Project Plato and the Texas Two-Step: How the Federal Appeals Court Shut Down J&J’s Attempt to Dodge 38,000 Lawsuits
Pharmaceutical giant Johnson and Johnson recently attempted to skirt around paying out 38,000 lawsuits related to its famous baby powder and other talc-based products. Their strategy, dubbed “Project Plato” from internally signed confidentiality agreements, involved filing for bankruptcy right after shuffling their liabilities to a subsidiary, a strategy commonly known as the “Texas Two-Step.” These efforts were squashed when the Third Circuit Court of the United States ruled that Johnson and Johnson did not qualify for Chapter 11 bankruptcy.
Many other companies have used this strategy to avoid paying large debts, such as those related to lawsuits. These companies include Georgia Pacific, Saint-Gobain, Trane Technologies, and 3M. Since the Court has did not allow Johnson and Johnson to qualify for bankruptcy, this has raised questions about the future of the Texas Two-Step and whether this loophole will finally be sewn up.
To see what the Johnson and Johnson case could mean for the future of Product Liability, Personal Injury, and Bankruptcy law, we need to understand the case’s facts and how this loophole works in the first place. Then, we will look at how the Court closed the loophole and what this could mean for others who have used the Texas Two-Step in the past.
Facts of the Case
Johnson and Johnson is valued at $400 billion, and it is easy to see why considering the popularity of their products. One of their most famous is their baby powders and other talc-based products, which women commonly use to reduce thigh rubbing and other discomforts in the vaginal area.
However, these talc-based products have been shown to contain trace amounts of asbestos, which can lead to cancer. While Johnson and Johnson knew about the carcinogenic properties of their product, they kept that information from regulators and the public. Instead, they put out a public statement saying that their talc does not contain asbestos and, therefore, is not carcinogenic.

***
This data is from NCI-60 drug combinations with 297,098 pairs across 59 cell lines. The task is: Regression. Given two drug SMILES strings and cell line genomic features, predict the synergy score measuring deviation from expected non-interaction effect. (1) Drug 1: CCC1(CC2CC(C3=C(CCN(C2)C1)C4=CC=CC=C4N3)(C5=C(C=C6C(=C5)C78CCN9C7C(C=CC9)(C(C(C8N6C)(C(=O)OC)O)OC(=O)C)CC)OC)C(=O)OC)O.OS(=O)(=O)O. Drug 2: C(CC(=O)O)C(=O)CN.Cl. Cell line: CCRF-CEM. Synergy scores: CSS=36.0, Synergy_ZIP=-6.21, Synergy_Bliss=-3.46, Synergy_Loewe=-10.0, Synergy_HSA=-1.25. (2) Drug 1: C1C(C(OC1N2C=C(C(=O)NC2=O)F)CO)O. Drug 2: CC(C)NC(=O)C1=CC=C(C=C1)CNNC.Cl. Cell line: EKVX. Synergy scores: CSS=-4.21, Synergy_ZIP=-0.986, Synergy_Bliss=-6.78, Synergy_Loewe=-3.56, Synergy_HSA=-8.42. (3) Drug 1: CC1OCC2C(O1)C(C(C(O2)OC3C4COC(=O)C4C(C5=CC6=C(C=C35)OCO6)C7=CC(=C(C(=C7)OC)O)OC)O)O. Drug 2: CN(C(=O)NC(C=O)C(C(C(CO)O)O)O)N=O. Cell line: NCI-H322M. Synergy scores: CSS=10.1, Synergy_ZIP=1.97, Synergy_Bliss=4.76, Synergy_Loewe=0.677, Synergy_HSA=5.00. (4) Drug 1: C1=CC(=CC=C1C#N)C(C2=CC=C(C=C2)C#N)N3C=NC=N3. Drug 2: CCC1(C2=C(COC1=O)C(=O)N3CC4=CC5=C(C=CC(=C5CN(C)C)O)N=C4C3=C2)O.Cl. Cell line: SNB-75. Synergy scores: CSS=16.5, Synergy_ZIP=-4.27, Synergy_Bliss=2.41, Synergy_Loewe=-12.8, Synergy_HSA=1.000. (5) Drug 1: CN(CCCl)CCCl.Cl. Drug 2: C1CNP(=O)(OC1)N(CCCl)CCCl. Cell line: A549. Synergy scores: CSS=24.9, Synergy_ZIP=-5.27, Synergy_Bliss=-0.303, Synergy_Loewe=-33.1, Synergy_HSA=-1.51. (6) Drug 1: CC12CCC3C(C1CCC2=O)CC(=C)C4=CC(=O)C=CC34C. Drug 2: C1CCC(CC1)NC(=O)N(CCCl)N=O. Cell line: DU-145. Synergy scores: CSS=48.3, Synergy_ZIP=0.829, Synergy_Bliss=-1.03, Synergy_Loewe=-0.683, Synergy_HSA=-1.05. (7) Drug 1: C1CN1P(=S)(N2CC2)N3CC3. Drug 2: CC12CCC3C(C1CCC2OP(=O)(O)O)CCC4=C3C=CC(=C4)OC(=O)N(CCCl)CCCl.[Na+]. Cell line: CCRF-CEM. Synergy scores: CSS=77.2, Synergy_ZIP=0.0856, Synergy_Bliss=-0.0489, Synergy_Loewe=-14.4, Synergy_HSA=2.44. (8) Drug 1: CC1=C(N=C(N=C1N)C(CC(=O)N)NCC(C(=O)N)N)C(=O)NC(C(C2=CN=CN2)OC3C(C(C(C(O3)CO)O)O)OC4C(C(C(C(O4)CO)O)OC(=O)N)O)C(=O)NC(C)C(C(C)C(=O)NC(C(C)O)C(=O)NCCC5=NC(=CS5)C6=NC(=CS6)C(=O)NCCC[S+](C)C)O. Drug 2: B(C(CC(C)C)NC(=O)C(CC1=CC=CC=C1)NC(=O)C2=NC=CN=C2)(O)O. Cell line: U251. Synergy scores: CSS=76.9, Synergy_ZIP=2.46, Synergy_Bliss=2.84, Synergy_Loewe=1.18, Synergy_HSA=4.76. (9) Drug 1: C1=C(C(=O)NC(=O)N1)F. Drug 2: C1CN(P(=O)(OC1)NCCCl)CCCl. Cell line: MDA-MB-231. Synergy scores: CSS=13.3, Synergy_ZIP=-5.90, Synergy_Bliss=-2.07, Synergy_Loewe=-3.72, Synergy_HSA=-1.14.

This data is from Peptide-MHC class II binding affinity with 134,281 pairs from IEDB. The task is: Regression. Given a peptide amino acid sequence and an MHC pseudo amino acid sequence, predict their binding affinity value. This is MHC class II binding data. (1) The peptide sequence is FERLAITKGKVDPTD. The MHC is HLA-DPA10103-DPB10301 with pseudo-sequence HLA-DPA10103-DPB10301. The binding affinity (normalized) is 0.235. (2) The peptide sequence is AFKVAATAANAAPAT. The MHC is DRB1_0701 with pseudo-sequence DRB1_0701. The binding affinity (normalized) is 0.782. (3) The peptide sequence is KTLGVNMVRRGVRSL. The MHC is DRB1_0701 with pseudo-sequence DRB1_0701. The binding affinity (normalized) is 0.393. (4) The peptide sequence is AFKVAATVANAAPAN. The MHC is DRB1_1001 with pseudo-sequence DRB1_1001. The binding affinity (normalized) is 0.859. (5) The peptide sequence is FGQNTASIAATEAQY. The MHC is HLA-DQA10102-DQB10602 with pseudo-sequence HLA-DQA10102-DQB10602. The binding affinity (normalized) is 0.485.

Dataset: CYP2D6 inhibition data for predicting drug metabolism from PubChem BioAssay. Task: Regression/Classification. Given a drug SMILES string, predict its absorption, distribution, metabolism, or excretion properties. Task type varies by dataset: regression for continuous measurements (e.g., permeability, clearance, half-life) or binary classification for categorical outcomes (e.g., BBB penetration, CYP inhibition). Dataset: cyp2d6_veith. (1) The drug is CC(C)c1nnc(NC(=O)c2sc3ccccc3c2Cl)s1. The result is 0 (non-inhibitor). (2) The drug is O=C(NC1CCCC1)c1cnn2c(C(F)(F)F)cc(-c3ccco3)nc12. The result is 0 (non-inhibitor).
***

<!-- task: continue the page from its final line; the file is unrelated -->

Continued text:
Since the truth has been revealed, the company has pledged to spend $2 billion on a subsidiary to help resolve these talc claims. They created LTL Management in 2021 to take these funds. However, internally signed confidentiality agreements have shown that this was part of “Project Plato.” The goal was to use the bankruptcy loophole famously nicknamed the “Texas Two-Step” to get around the over 38,000 lawsuit verdicts and settlements Johnson and Johnson would have to pay out.
What is the “Texas Two-Step”?
The “Texas Two-Step” is not just a popular dance move in country bars. In bankruptcy terms, the Texas Two-Step involves two steps: first, create a subsidiary that can take on your liabilities. Then, when you file for Chapter 11 bankruptcy, you are no longer responsible for those debts.
In this case, Johnson and Johnson attempted to create LTL Management to take on their lawsuit payment debts. Then, they filed for Chapter 11 bankruptcy. This would allow them to offload over 38,000 lawsuits through entirely legal means.
However, their bankruptcy has been challenged due to their high amount of assets and internal funds. The Third Circuit Appeals Court of the United States finally shot it down. However, many wonder how the Court could prevent Johnson and Johnson from completing the Texas Two-Step if it is legal.
Why Did the Court Shut Them Down?
The Third Appeals Circuit Court of the United States could not stop Johnson and Johnson from forming a subsidiary since there could be valid reasons for doing so. Additionally, there can be valid reasons to move liabilities to that subsidiary. However, the Court was able to get Johnson and Johnson on their bankruptcy filing.
Johnson and Johnson filed for Chapter 11 bankruptcy, which allows companies to push off their debts beyond the 5-year limit in Chapter 13 bankruptcy. However, Chapter 11 requires that the company be in financial distress, which the Court ruled was not the case with the $400 billion company.
Due to this ruling, Johnson and Johnson could be forced to fight cases related to their talc-based products for years in trial courts. These cases have already cost the company $4.5 billion in verdicts and settlements. The low public opinion due to this scandal and fears regarding money management have also pushed their shares down to 3.7 percent.
Now that there is a case on the books of a company being punished for attempting to use the Texas Two-Step, many wonder what this could mean for those who have used this tactic and what changes we expect to see.
What Does This Ruling Mean for Future Cases?
While Johnson and Johnson’s attempt to use the Texas Two-Step was overruled, this does not mean others who have successfully attempted the same in the past will be punished. The Third Circuit handled the Johnson and Johnson case. In contrast, Georgia Pacific, Saint-Gobain, and Trane Technologies cases fall under the Fourth Circuit jurisdiction. 3M could be prevented like Johnson and Johnson, as their case is pending with the Seventh Circuit.
However, it is unclear how this ruling on Johnson and Johnson could affect future cases being lobbied against the company. The Court has dismissed over 1,500 talc lawsuits, and most cases that went to Court ended in the company’s favor. While Johnson and Johnson may have been prevented from entering into Chapter 11 bankruptcy, it is unclear whether they will have to pay the settlements or verdicts of future cases lobbied against them. To learn more about these lawsuits, call the Law Offices of R.F. Wittmeyer, Ltd. today.